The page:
Creole on the Trinidadian Ground: Revisiting the Concept


  • Joanna TRZECIAK VU University in Amsterdam


Creole, creolization, Trinidad, ethnicity, language, East Indian, Africa


This paper examines the multiplicity of the definitions of “Creole” applied by social researchers, linguists, and anthropologists since it was coined in 16th century in the colonies founded by the Portuguese and the Spanish. On the basis of the data gathered during the ethnographic fieldwork in three Secondary Schools in the East-West Corridor of Trinidad, we revisit the definitions of Creole and suggest that only further ethnographic research might provide us with the understanding of the contemporary concept of Creole (or creole, various spellings have been used). In this article we argue that the concept of Creole has different connotations in Trinidad when it refers to language and when it is used to describe ethnicity. In the first case it implies inclusion and unity among Trinidadians, whereas in the latter meaning, it has dubious connotations and it might refer to “us”, the Trinidadians, proud of the diversity (thus again implying inclusion), or, on the other hand, excluding Trinidadian East Indians or Indo-Trinidadians (therefore indicating exclusion).


<li>Brathwaite, Edward Kamau (1971), The Development of Creole Society in Jamaica 1770-1820, Clarendon Press, Oxford.
<li>CIA World Factbook, (accessed: 26.04.2013). “”, (accessed: 26.04.2013).
<li>Ferreira, Jo-Anne Sharon (n.d.), The Sociolinguistic situation of Trinidad and Tobago, (accessed: 16.10.2007).
<li>Hannerz, Ulf (1997), “Flows, Boundaries and Hybrids: Keywords in Transnational Anthropo-logy”. Published in Portuguese as “Fluxos, fronteras, híbridos: palavras-chave da antropologia transnacional”, Mana, No. 3 (1), Rio de Janeiro, pp. 7-39.
<li>Holm, John (2000), An Introduction to Pidgins and Creoles, Cambridge University Press, Cambridge, pp. 1-13.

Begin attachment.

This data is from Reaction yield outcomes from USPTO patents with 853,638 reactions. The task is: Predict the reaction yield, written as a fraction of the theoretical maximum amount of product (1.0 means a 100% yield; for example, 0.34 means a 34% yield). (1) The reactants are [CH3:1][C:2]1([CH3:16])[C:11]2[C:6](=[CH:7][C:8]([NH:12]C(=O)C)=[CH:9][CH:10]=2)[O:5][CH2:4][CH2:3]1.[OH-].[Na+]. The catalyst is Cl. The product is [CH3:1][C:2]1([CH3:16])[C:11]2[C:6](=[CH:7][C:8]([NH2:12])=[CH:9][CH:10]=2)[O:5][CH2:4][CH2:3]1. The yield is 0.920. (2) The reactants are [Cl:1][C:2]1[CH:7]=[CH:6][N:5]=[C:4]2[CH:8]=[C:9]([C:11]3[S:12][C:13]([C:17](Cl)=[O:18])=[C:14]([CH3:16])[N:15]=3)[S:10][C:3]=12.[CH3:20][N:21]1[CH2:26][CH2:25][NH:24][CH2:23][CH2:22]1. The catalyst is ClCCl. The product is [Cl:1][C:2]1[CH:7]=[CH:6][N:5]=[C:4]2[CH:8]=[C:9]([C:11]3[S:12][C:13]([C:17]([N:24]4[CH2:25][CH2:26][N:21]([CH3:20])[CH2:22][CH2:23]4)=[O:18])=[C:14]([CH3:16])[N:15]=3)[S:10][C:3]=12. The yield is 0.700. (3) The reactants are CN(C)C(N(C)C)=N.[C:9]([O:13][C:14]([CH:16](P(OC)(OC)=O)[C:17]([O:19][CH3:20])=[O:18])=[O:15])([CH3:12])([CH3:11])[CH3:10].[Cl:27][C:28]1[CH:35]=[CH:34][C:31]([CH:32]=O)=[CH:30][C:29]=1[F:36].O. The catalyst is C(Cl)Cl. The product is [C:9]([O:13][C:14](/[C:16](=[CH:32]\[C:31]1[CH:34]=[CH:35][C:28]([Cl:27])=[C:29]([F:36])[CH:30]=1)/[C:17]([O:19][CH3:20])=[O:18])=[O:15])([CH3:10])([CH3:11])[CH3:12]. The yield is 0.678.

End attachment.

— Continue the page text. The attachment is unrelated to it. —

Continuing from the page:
<li>Jourdan, Christine (1991), “Pidgins and Creoles. Blurring of categories”, Annual Review of Anthropology, No. 20, pp. 187-209.
<li>Khan, Aisha (2007), “Good to Think? Creolization. Optimism, and Agency”, Current An-thropology, No. 48 (5).
<li>Lowenthal, David (1971), West Indian Societies, Oxford University Press, Oxford.
<li>Mintz, Sidney Wilfred (1998), “The Localization of Anthropological Practice: From Area Studies to Transnationalism”, Critique of Anthropology No. 18 (2), pp. 117-133.
<li>Morgan, Marcyliena (ed) (1994), Language and the Social Construction of Identity in Creole Situations, Center for Afro-American Studies, Los Angeles.
<li>Nettleford, Rex (1978), Caribbean Cultural Identity: The Case of Jamaica, Center for Afro-American Studies, Los Angeles.
<li>Palmié, Stephan (2006), “Creolization and Its Discontents”, Annual Review of Anthropology, No. 35, pp. 433-456.
<li>Stewart, Charles (2007), Creolization. History, Ethnography, Theory, Left Coast Press, Wal-nut Creek, CA.
<li>Stoddard, Eva; and Grant Cornwell (1999), “Cosmopolitan or Mongrel? Reading Creolite and Hybridity via “Douglarisation” in Trinidad”, in: Ralph R. Premdas (ed.), Identity, Ethnicity and Culture in the Caribbean, The University of the West Indies, St. Au-gustine.
<li>Trzeciak, Joanna (2008), Voicing the Identities of Trinidadian Youth. Creole Language and Identity in Trinidad and Tobago, MSc thesis, Vrije Universiteit Amsterdam.
<li>Winford, Donald (1994), “Sociolinguistic approaches to language use in the Anglophone Ca-ribbean”, in: M. Morgan (ed.), Language and the Social Construction of Identity in Creole Situations, Center for Afro-American Studies, Los Angeles.